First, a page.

Emeritus Faculty | Psychology | SIU

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Emeritus Faculty

Ronna Dillon

Professor Emeritus
Ph.D., University of California, Riverside


Stephen Dollinger

Email:

dollngr@siu.edu 

Professor Emeritus
Clinical Psychology
Ph.D., University of Missouri

Stephen Dollinger (B.A. Notre Dame; Ph.D. Missouri) is Professor Emeritus and Distinguished Teacher in Psychology, and the former Director of the Clinical Psychology Program at SIU.  Author of over 100 journal articles and chapters in professional books, he conducted research on individuality, openness, and creativity, as well as internalizing disorders of children.  He is a Licensed Clinical Psychologist.  Since 2012, he has been Principal of Saint Andrew School, Murphysboro IL.


Linda Gannon

Professor Emeritus
Clinical Psychology
Ph.D., University of Wisconsin Madison

Dr. Linda Gannon is the author of Menstrual Disorders and Menopause and Women and Aging: Transcending the Myths.  She is Associate Editor of Psychology of Women Quarterly and Psychology, Evolution, and Gender.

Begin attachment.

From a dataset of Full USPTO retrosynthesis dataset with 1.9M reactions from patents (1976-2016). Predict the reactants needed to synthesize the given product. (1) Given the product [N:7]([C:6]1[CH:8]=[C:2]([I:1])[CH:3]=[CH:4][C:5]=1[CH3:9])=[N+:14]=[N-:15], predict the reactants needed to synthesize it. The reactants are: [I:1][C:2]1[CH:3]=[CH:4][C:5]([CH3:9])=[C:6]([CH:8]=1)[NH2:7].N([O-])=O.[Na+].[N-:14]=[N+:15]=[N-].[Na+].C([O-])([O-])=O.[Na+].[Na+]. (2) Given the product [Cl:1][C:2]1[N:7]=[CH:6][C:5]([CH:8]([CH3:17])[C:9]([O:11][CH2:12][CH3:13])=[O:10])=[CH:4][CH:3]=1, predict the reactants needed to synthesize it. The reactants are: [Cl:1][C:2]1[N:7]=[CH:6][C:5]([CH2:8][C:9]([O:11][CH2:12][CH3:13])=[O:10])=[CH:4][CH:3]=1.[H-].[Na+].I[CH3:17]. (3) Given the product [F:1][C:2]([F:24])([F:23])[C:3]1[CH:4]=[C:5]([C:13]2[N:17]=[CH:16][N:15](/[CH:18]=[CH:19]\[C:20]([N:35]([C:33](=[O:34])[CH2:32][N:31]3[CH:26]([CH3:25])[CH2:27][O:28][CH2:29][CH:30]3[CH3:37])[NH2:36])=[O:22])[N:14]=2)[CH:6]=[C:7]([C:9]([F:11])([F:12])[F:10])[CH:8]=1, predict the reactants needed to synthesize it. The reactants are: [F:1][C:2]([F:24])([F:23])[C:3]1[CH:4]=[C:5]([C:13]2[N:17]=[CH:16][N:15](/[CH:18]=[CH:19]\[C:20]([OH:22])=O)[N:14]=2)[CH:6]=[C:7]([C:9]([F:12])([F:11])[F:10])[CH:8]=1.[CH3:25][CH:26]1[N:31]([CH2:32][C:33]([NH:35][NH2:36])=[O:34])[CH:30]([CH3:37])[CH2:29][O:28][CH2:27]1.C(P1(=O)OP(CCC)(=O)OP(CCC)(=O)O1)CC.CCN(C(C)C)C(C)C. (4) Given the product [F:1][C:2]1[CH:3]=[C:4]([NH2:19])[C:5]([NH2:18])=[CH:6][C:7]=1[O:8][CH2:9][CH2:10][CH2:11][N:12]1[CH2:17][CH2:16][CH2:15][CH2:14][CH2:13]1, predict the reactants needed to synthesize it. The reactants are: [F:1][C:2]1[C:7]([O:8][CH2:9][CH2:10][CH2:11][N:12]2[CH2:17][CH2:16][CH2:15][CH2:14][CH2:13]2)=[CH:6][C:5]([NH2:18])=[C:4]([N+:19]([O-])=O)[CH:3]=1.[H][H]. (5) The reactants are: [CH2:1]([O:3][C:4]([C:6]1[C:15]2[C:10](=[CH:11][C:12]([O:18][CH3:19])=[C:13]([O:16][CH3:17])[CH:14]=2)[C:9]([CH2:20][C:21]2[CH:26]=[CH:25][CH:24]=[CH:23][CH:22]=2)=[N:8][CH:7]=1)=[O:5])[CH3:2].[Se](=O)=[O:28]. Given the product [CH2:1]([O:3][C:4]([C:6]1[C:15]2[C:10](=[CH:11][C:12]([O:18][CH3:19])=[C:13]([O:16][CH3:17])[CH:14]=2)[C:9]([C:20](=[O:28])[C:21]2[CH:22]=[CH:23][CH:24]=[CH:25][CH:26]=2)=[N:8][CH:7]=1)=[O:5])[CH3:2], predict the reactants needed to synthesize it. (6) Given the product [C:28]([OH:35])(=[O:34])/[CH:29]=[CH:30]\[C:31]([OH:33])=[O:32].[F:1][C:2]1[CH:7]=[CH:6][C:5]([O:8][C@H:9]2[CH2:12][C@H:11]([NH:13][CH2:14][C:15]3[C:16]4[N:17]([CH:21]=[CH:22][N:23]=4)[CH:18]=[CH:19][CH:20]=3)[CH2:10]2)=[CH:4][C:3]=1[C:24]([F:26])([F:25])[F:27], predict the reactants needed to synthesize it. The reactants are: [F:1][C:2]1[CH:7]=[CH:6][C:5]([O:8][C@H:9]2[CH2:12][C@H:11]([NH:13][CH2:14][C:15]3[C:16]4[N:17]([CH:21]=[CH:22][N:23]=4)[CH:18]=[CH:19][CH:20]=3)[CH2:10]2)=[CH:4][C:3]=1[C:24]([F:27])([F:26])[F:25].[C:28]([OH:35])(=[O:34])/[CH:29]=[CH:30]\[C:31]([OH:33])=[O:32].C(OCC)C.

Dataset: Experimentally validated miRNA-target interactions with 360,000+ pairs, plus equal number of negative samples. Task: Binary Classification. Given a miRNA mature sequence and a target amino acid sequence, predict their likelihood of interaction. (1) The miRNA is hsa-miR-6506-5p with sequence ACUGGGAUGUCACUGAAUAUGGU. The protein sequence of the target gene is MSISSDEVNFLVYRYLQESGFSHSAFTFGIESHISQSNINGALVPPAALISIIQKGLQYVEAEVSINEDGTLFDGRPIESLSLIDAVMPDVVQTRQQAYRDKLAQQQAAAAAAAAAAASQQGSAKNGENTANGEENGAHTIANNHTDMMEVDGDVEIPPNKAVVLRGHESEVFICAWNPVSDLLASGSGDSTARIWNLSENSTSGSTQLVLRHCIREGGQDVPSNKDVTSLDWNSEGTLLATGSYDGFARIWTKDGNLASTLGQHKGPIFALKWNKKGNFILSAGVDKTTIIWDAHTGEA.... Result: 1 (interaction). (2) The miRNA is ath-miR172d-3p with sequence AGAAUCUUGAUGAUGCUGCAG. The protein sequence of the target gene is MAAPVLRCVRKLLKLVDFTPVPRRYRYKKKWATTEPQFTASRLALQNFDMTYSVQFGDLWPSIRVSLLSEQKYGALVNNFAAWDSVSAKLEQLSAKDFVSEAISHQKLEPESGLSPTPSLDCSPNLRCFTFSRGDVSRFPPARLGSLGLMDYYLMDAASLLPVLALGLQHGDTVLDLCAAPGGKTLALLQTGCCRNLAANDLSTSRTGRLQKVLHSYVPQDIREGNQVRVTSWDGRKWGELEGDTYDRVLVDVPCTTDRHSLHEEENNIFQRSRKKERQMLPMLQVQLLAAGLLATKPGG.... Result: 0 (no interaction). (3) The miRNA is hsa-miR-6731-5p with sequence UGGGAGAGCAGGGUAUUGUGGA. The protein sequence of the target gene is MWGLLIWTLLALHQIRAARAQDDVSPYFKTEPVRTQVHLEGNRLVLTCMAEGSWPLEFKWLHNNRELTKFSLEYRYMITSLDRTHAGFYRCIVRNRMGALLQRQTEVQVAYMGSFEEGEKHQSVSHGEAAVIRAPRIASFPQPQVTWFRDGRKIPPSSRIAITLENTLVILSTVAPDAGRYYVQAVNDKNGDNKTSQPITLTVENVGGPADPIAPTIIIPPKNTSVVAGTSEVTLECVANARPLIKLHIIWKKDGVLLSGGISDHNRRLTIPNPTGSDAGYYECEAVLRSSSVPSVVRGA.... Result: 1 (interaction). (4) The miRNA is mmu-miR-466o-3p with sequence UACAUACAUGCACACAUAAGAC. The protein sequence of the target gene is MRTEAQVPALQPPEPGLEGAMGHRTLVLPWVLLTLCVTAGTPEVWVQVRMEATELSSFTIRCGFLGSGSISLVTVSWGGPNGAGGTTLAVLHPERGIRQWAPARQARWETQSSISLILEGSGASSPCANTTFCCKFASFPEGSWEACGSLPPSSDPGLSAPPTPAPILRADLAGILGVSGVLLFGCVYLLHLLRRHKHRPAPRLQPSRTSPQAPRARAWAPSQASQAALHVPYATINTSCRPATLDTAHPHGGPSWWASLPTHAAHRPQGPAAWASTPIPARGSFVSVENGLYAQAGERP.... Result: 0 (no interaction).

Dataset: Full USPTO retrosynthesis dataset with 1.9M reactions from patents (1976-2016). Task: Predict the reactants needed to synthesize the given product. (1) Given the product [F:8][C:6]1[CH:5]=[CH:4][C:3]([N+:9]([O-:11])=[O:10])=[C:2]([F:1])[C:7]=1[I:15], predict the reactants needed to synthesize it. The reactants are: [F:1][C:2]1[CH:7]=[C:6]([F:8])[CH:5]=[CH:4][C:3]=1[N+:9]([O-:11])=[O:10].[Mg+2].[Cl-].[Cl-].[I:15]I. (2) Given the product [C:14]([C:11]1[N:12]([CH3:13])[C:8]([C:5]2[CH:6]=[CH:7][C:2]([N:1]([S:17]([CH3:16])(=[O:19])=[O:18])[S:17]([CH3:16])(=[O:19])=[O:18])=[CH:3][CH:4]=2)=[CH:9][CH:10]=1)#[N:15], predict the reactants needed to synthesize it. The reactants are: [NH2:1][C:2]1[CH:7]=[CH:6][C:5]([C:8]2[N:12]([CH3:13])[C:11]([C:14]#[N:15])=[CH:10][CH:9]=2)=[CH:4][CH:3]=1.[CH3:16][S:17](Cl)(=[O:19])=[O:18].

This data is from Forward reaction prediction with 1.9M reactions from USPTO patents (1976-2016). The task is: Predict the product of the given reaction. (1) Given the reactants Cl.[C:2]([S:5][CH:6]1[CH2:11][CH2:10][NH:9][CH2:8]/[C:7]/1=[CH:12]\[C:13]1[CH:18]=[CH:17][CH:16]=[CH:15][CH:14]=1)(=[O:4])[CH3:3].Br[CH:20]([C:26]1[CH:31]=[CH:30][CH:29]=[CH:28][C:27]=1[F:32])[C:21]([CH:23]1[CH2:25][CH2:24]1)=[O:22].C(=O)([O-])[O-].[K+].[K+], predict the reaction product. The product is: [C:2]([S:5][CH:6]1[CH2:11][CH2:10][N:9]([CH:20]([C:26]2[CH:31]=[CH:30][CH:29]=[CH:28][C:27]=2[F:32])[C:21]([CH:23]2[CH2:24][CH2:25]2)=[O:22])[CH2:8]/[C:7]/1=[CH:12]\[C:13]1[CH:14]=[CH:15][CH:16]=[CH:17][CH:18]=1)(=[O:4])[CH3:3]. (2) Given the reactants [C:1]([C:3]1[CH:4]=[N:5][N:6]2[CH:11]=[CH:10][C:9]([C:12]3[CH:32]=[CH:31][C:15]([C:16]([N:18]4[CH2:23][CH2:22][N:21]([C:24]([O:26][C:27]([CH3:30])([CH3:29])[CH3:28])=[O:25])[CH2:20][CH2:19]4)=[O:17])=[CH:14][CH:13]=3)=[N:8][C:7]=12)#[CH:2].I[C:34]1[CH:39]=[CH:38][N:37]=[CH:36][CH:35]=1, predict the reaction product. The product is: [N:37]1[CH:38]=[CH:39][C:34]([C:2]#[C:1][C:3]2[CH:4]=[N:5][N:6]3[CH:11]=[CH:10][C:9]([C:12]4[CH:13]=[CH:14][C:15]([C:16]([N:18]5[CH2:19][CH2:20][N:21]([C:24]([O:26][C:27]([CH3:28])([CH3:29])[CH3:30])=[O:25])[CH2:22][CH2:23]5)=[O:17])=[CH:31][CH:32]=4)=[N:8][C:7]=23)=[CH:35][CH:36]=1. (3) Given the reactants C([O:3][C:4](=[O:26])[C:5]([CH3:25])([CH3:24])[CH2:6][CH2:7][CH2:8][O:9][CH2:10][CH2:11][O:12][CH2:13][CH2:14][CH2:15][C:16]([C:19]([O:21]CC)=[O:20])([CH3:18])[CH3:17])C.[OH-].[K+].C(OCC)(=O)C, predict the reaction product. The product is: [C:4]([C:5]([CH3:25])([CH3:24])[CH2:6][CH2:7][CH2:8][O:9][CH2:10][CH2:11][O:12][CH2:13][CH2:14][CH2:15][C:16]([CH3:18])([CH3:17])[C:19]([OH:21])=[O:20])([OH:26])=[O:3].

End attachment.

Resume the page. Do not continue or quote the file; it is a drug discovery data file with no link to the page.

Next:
Brenda Gilbert

Professor Emeritus
Clinical Psychology
Ph.D., University of Florida 

Brenda Gilbert is an Emeritus Professor of Psychology at SIU. Born in Knoxville, Tennessee, she earned her B.A. at the University of Central Florida and Ph.D. at the University of Florida. Trained as both a psychologist and social worker (MSW, Florida State), she completed her predoctoral internship at Broughton Hospital in North Carolina. Dr. Gilbert's research interests include child sexual abuse, personality and coping, and pediatric psychology. A licensed clinical psychologist in Illinois, she is also a practicum supervisor. 


David Gilbert

Professor Emeritus
Clinical Psychology
Ph.D., Florida State University